• 10D: Mad-wet hen link (AS A). Here "link" just means words that serve as a link between the words mad and wet hen. In this case, we're looking at the phrase "Mad as a wet hen."
  • 32D: Out of control, maybe (MANIC). I had rabid at first.
  • 42D: "O Rare Ben Johnson" is engraved (in error) on one (STELE). According to Wikipedia, a stele is "a stone or wooden slab, generally taller than it is wide, erected for funerals or commemorative purposes, most usually decorated with the names and titles of the deceased or living...." The reason the engraving referred to in the clue is "in error" is because the poor guy's name is misspelled (it's really Jonson).
  • 46D: Navel phenomenon (INNIE). I think of this as more of a description than a phenomenon, but okay.
  • 73D: Fall preceder (PRIDE). I'm pretty sure the phrase is "Pride cometh before the fall," and it's no doubt Biblical, which means I don't really know anything about it.
  • 86D: Savvy sailor (OLD SALT). Salt and tar are synonyms for sailor and are often seen in crosswords.
  • 92D: Pat of "The Karate Kid" (MORITA). He'll always be Arnold to me.
  • 93D: "Intervention" airer (A AND E). A&E—Arts & Entertainment Network.
  • 94D: Concerns of the god Janus (DOORS). Janus is the god of gates, doors, doorways, beginnings and endings.
  • 97D: Part of Q.E.D. (ERAT). "Quod erat demonstrandum."
  • 105D: __ in November (N AS). PuzzleFamily and I were trying to come up with all the letters in the NATO phonetic alphabet the other day. I can usually make it to Foxtrot.
  • 108D: Nothing but __: perfect hoops shot (NET).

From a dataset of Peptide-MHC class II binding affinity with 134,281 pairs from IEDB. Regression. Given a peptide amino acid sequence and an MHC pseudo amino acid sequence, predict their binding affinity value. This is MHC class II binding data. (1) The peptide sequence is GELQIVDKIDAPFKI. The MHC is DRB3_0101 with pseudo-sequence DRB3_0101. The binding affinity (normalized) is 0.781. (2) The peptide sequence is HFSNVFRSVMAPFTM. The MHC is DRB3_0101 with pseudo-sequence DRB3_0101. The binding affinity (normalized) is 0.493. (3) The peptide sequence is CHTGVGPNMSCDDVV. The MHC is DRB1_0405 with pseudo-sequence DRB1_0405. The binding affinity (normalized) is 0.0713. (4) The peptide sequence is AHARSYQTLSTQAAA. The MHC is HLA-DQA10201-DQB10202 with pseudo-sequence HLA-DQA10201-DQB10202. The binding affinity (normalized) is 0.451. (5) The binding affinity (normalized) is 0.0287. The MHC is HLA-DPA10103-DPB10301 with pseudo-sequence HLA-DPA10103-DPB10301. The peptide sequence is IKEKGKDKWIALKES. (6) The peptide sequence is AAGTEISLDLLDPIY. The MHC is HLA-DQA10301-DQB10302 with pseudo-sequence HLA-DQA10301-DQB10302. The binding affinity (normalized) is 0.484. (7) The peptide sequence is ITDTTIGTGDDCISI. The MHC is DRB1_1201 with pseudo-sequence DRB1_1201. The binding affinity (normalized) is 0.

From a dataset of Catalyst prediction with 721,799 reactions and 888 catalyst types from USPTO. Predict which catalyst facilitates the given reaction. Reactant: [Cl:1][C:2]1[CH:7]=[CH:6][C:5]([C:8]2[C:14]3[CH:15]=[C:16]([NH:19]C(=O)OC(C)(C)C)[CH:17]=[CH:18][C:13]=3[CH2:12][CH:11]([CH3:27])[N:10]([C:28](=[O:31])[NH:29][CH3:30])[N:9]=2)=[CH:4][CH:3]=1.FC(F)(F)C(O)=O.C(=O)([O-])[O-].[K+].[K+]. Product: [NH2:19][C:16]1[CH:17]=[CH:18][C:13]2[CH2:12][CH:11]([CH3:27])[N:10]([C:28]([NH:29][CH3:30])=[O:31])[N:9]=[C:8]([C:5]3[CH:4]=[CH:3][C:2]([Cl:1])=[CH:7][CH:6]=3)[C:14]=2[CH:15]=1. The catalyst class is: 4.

Everything Else — 1A: Photographer's buy (TRIPOD); 13A: It precedes Blue Jays' home games ("O CANADA"); 20A: Actress Swank (HILARY); 21A: Defoe title surname (CRUSOE); 25A: Starry-eyed type (DREAMER); 26A: 1931 Garbo role (MATA HARI); 27A: Binding words (I DO); 29A: Pay (SALARY); 35A: Burns severely (SCALDS); 38A: Not pay, as taxes (EVADE); 39A: Word in a proof (ERGO); 43A: They're found under long hair (NAPES); 44A: Douglas Aircraft jets used in Nam (F-TENS); 45A: Most shabby (SEEDIEST); 48A: Rice-__ (A-RONI); 51A: Follow (ENSUE); 52A: Matter of law (RES); 58A: Thing to go through (PHASE); 59A: Twist, as floorboards (WARP); 62A: Smooth style (FLAIR); 64A: PB&J cousin (BLT); 65A: Kitchen gadget (CORER); 66A: In addition (AS WELL); 72A: USN rank (CPO); 75A: Old rotorcraft, for short (GIRO); 79A: Throne letters (HRH); 80A: Malaysian ape (ORANG); 82A: Lens holders (RIMS); 83A: Materialized (AROSE); 85A: Facetious suggestion to public kissers (GET A ROOM); 87A: Layers (PLIES); 89A: __Kosh B'Gosh (OSH); 90A: "Same Time, Next Year" actor (ALDA); 92A: Softened by love (MELTED); 95A: Eternities (EONS); 96A: Pie nuts (PECANS); 100A: Church challengers (HERETICS); 104A: Qom inhabitant (IRANIAN); 110A: South African liberator (MANDELA); 111A: Show contrition (REPENT); 112A: More to the point (TERSER); 113A: Certifies (ATTESTS); 114A: Lists of candidates (SLATES); 1D: Shoe retailer McAn (THOM); 2D: 1972 Derby winner __ Ridge (RIVA); 3D: "Okay if __ myself out?" (I LET); 4D: "The Prodigal Son" and others (PARABLES); 5D: 14-Down flowers (ORCHIDS); 7D: MXXX ÷ V (CCVI); 8D: Pay dirt (ORE); 9D: Match __: tie game, in Bordeaux (NUL); 11D: Give a charge to (IONIZE); 12D: __-wip (REDDI); 13D: Stale (OLD); 14D: Gift for a big date (CORSAGE); 15D: Seattle's 206, e.g. (AREA CODE); 16D: 1960 Wimbledon champ Fraser (NEALE); 17D: __ mater (ALMA); 18D: Forest bounders (DEER); 19D: Well-ventilated (AIRY); 24D: Fraction of a joule (ERG); 28D: Like the simplest process (ONE-STEP); 31D: Get even for (AVENGE); 33D: Spots (ADS); 34D: Garson of "Mrs. Miniver" (GREER); 35D: Trap (SNARE); 36D: Desert mount (CAMEL); 38D: Detachable collars (ETONS); 41D: Astronaut's garb (G-SUIT); 44D: Brother in a hood? (FRIAR); 48D: For some time (AWHILE); 49D: Camping pest (GNAT); 50D: Unlike this ans. (ACR.); 53D: Iridescent stone (OPAL); 54D: Little hooter (OWLET); 55D: Pest (NOODGE); 61D: Raptor's victim (PREY); 63D: Hotelier Helmsley (LEONA); 64D: Believes (BUYS); 65D: Angry (CROSS); 66D: Disco era phrase (A-GO-GO); 67D: Begets (SIRES); 68D: Protection for a bank job (SKI MASK); 69D: "Let me think about that" ("HMM"); 70D: Whig opponents (TORIES); 71D: Burn soothers (ALOES); 74D: "Lordy!" ("OH GOD!"); 77D: Weaken, as confidence (ERODE); 78D: Cut a sandwich, say (HALVE); 81D: Family elders, familiarly (GRANNIES); 84D: Piece keepers? (HOLSTERS); 87D: Lap dog, for short (POM); 88D: Commits an act of betrayal, maybe (RENEGES); 91D: Mortarboard hanger (TASSEL); 95D: Sniggler's quest (EEL); 96D: Tucson is its county seat (PIMA); 98D: Tilted position (CANT); 100D: Alts. (HGTS.); 101D: Technical sch. (INST.); 102D: E-mailed a dupe to (CC'ED); 103D: Antitoxins (SERA); 107D: Luxurious getaway (SPA); 109D: Charlotte-to-Raleigh dir. (ENE)